Your Personal Guide to Being You

In this episode, we take a deeper dive with Rev. Dr. Jay Speights into our previous conversation “Being the Conductor of Your Own Symphony” or as I like to say, become the ringmaster of life’s circus.

You may recall, Dr. Speights was our inaugural guest on the Suite Talk podcast.  If you haven’t checked it out, please do so, it is Episode 01. It is just as relevant today as when we recorded it last year.

Dr. Speights will also be a featured speaker at Thinking Good’s Toolkit Conference on Saturday, September 30, 2017 at Trinity University in Washington, D.C. Purchase your tickets by Father’s Day to receive a 30 percent discount.

Lean in, lean back and enjoy!

Share what you’re thinking, leave a comment. Stay connected with the Thinking Good community.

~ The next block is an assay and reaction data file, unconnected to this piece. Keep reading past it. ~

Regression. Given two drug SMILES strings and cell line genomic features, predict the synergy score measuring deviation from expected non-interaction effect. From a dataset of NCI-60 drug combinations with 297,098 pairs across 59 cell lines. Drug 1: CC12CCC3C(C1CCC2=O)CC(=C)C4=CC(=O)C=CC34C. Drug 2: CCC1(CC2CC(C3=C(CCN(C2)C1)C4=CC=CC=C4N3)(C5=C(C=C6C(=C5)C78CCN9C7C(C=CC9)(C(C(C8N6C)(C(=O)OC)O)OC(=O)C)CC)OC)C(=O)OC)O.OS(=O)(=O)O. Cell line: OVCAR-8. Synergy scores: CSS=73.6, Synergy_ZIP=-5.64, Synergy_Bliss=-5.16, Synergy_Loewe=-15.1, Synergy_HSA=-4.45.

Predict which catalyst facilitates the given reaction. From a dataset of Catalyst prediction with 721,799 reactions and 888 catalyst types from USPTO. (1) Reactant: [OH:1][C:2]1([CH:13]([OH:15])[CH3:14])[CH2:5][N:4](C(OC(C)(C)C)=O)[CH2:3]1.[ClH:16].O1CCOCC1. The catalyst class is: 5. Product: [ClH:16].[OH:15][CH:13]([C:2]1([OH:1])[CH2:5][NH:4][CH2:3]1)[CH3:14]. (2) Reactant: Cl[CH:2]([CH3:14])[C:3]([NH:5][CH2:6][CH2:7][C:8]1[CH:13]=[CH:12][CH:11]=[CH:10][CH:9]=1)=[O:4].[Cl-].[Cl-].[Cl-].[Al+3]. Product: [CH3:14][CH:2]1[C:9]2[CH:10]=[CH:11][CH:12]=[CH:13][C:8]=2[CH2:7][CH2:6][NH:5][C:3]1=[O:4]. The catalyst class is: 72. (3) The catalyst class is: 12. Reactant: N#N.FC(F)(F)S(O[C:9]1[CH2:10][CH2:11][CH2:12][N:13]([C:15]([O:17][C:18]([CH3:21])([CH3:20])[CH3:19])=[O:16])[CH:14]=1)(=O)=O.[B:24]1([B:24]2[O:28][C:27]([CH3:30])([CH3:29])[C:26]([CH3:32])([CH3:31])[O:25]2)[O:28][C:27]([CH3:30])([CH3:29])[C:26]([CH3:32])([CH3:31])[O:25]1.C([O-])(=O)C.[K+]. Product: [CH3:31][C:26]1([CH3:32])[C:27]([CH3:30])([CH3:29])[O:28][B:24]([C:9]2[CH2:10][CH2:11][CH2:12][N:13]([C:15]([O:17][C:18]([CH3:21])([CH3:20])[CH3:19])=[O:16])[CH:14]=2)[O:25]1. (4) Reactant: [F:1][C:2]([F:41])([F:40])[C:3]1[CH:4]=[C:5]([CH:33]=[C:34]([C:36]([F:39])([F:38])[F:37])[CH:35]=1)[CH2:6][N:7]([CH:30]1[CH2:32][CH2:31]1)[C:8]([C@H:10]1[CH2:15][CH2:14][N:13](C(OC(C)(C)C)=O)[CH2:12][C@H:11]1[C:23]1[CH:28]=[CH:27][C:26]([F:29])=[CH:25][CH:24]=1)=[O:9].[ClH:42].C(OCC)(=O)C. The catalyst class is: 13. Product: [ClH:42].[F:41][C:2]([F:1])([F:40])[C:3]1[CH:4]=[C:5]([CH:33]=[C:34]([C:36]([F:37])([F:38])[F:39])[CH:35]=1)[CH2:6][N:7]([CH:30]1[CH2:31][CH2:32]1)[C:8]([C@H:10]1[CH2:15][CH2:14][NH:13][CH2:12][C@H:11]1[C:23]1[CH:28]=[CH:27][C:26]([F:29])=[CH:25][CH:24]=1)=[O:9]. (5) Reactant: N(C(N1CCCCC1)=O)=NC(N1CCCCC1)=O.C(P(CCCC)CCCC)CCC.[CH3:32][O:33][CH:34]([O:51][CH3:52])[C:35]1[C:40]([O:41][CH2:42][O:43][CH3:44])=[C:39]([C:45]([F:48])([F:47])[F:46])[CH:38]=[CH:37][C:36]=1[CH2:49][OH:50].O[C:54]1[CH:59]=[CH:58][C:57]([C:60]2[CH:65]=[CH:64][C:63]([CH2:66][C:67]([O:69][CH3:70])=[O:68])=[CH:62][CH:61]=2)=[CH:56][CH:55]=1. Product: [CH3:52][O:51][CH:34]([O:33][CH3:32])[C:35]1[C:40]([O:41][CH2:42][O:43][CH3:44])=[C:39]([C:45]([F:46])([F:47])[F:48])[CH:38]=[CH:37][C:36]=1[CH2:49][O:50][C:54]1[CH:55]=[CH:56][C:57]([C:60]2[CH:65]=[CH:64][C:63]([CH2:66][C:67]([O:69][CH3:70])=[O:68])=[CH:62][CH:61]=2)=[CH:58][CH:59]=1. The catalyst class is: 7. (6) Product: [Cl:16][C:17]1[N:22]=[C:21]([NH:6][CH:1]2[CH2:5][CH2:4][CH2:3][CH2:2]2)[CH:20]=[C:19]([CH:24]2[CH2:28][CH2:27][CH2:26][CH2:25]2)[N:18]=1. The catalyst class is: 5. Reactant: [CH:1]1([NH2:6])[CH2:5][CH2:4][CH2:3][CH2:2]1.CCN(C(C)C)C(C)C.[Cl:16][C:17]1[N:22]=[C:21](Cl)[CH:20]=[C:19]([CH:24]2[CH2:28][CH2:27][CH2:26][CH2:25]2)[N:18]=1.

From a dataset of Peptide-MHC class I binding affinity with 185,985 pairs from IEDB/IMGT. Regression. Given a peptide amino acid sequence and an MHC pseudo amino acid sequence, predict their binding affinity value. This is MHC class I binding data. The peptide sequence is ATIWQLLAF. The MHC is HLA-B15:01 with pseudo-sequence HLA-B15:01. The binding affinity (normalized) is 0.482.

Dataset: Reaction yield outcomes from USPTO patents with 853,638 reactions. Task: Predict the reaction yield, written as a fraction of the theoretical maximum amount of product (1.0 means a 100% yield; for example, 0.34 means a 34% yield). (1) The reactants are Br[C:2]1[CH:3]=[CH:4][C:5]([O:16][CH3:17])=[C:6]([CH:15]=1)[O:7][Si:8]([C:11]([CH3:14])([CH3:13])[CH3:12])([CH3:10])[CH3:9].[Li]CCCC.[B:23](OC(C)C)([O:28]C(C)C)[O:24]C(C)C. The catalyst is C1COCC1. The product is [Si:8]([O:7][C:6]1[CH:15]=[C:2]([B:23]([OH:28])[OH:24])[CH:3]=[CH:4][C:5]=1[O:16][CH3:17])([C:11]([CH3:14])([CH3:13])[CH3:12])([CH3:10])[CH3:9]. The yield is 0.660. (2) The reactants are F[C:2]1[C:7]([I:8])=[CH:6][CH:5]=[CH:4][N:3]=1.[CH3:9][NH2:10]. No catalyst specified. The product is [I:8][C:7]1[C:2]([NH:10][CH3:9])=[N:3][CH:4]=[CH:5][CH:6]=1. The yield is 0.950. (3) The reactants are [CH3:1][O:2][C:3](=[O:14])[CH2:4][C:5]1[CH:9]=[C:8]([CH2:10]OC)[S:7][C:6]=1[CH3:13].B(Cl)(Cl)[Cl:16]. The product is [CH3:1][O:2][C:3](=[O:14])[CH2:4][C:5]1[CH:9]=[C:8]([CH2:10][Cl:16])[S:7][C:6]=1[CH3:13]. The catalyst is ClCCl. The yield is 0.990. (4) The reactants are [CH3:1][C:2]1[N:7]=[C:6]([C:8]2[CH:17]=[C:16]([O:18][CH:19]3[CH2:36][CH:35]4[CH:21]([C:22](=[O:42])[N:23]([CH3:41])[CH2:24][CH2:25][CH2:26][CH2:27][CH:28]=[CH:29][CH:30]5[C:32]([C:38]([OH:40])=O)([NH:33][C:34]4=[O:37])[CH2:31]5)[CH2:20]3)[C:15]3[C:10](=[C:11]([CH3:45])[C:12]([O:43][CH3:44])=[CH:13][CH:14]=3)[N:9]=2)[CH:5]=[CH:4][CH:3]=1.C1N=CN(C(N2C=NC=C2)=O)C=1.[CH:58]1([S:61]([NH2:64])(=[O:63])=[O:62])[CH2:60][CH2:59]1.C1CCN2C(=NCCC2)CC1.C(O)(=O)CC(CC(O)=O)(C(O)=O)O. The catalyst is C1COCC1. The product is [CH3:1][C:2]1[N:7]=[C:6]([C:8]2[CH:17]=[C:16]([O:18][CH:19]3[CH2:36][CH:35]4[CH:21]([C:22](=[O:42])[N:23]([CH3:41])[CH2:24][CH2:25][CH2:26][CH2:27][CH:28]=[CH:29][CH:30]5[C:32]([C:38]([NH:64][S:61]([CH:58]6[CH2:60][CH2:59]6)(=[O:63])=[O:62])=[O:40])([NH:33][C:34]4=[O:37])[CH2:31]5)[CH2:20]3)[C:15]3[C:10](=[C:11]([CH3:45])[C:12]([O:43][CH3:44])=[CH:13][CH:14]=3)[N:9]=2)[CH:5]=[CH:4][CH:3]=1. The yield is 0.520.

A Leadership Mantra For Modern Times: “I Failed!”

“The trick is to get back on the horse (or motorcycle) and try again. And again, and again.” Photo by Abigail KeenanCourtesy of Unsplash

Somewhere around third or fourth session of the beginner’s improv class I teach at The Unified Scene Theater, a brick-and-mortar improv space located in the Bloomingdale Neighborhood of Washington, DC, I make the entire class stand up, raise their hands, and yell, as loud as they can “I FAILED! I FAILED AT IMPROV! I FAILED AT MAKING CRAP UP! HOORAY!”

Because, I tell them, they will. Failure is built into this medium. Not everything is perfect the first time out. Even seasoned veterans have bad shows. The now syndicated show “Whose Line Is It, Anyway?” airs for 22 minutes. But how long did it take to record the shows for the producer and directors to cherry-pick those segments? Hours. Why? Because not everything works. People who have shared the stage for decades sometimes have miscues, moments that don’t always result in brilliance and magic. It’s the nature of the beast. The trick is to get back on the horse and try again. And again, and again.

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